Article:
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Tips for drawing expressions

Do you love emojis? I do. And I love drawing different emojis onto balloons for children’s birthday parties. I enjoy filling my cards and letters with smiley faces. Plus, I like to doodle characters with interesting expressions.

You can change the expressions on your face without changing the shape of the face. But, is it really that easy?

Here are some tips for drawing cartoon facial expressions:

  •  Change the shape and size of the eyes and mouth to represent different emotions. Happy emotions usually have larger eyes while sad emotions are usually smaller. When a character is surprised, the mouths are usually smaller and oval-like. If they are angry, they are usually stretched out and take up much of the bottom portion of the face.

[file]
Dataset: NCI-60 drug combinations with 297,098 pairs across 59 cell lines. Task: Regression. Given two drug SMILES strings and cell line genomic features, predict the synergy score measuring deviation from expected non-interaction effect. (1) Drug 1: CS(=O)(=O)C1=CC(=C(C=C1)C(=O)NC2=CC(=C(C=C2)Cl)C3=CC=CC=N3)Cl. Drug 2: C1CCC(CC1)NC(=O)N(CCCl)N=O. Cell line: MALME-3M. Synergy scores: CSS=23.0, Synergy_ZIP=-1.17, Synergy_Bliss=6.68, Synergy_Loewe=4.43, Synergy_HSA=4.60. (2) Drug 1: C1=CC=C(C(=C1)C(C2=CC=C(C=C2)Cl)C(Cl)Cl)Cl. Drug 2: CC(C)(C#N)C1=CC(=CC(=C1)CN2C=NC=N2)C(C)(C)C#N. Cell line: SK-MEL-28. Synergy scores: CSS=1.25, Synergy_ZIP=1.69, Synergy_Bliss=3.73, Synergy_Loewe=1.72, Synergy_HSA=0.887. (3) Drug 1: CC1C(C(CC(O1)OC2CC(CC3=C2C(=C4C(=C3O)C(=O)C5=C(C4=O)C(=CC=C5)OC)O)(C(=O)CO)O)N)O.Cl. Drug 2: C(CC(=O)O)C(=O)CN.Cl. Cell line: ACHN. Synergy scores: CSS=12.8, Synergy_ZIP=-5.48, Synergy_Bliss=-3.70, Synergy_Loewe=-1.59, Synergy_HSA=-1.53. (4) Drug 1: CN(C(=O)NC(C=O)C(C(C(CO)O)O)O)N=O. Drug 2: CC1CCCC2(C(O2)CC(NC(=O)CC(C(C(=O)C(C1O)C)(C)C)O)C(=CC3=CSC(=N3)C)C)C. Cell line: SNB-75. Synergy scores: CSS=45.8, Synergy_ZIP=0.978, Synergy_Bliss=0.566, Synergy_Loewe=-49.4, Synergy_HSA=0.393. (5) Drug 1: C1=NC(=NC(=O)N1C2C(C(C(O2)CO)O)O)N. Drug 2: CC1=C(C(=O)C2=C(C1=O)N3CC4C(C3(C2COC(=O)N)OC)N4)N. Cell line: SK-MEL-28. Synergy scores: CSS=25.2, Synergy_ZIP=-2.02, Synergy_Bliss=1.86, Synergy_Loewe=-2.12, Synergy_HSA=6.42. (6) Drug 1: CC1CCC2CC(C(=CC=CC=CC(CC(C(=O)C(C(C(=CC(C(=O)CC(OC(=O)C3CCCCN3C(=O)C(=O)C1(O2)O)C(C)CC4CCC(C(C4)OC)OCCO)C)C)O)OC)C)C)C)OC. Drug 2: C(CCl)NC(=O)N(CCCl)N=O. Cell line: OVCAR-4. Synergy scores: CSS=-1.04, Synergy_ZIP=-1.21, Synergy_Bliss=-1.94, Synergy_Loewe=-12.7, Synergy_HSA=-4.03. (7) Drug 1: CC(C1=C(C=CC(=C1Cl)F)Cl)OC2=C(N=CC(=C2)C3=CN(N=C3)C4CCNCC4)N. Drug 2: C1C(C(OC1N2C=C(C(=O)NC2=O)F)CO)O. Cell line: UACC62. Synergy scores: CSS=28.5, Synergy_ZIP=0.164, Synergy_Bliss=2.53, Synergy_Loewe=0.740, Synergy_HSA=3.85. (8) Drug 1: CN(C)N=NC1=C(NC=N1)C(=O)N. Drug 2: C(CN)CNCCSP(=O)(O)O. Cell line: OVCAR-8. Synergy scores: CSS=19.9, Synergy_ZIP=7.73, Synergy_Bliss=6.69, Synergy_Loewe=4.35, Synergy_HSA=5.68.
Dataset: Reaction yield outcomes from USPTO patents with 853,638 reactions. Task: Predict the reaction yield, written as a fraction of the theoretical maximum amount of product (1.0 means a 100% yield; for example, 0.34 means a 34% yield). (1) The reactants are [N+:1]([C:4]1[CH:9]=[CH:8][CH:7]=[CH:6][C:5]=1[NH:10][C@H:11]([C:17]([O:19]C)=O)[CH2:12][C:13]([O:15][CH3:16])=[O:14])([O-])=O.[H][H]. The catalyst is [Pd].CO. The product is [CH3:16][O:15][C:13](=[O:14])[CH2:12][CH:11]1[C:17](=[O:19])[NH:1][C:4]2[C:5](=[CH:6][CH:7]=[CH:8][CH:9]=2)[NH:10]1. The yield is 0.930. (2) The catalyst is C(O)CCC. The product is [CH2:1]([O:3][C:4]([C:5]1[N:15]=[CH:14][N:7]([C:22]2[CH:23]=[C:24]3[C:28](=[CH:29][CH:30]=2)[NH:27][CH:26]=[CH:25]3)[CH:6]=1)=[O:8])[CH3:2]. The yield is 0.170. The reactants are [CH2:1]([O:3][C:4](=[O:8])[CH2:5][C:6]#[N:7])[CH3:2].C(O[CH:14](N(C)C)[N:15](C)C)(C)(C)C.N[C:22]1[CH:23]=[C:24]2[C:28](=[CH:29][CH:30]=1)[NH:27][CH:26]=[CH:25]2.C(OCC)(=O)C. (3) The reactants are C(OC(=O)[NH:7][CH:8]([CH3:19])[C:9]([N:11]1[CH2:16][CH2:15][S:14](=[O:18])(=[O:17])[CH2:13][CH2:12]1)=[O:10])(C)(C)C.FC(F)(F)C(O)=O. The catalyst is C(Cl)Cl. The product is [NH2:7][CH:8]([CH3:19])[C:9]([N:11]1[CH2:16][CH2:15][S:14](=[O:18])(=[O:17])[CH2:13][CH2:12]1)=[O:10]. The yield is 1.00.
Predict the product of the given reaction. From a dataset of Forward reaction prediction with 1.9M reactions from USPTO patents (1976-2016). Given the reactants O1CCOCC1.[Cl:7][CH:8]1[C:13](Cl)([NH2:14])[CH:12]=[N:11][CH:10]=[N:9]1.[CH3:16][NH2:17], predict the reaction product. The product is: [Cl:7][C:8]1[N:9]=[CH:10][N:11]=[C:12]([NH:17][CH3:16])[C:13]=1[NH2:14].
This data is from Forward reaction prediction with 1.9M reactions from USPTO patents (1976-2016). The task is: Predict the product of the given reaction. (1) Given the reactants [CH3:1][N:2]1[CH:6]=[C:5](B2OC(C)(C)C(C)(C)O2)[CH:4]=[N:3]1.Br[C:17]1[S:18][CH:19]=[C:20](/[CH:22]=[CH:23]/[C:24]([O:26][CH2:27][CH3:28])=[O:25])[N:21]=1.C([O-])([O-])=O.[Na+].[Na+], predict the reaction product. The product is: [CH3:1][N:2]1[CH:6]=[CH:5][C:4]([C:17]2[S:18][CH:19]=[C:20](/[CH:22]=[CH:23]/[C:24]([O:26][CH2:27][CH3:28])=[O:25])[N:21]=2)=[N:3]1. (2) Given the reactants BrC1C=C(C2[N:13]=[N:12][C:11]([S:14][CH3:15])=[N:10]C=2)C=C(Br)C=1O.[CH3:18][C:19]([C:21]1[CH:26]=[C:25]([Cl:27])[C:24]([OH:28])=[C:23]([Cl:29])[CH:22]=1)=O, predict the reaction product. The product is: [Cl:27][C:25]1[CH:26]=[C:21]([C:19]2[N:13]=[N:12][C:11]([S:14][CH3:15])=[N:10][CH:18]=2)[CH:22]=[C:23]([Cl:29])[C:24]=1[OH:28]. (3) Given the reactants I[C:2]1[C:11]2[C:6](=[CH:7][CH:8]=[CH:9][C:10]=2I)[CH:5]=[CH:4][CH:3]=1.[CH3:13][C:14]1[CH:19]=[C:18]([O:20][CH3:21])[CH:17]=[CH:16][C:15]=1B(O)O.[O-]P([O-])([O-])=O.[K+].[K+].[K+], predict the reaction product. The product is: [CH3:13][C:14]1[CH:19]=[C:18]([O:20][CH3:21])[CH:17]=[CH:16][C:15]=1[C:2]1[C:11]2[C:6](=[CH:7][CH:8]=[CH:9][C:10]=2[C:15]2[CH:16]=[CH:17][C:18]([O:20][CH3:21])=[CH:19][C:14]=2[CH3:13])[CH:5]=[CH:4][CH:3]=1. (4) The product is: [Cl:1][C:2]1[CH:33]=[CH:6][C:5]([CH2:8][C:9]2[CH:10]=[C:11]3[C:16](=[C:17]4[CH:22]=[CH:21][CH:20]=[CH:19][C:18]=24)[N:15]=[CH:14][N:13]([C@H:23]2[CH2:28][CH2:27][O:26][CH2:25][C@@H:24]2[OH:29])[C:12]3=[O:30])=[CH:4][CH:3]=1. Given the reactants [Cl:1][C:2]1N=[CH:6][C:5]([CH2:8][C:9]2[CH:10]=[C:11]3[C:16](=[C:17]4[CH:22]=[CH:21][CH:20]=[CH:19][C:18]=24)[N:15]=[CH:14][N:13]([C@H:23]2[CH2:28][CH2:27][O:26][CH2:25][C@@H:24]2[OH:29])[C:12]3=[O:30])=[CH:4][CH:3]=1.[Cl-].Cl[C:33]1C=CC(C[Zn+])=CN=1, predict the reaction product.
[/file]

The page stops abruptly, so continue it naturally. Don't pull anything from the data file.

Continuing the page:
• Eyebrows play an important role in illustrating expressions. Happy and content are usually curved eyebrows while angry is usually furrowed or straight/slanted eyebrows.
  • The nose actually doesn’t play as important of a role in facial expressions, especially if you’re going with a simple face where the nose is a just a circle. However, the size can change the ratio distance between other important features like eyes and mouth. Start with the nose in the centre of the face, but slowly move it if the ratio doesn’t match.
  • Use teeth for the mouth when the character is overly happy or extremely angry. Sad faces usually don’t show teeth.

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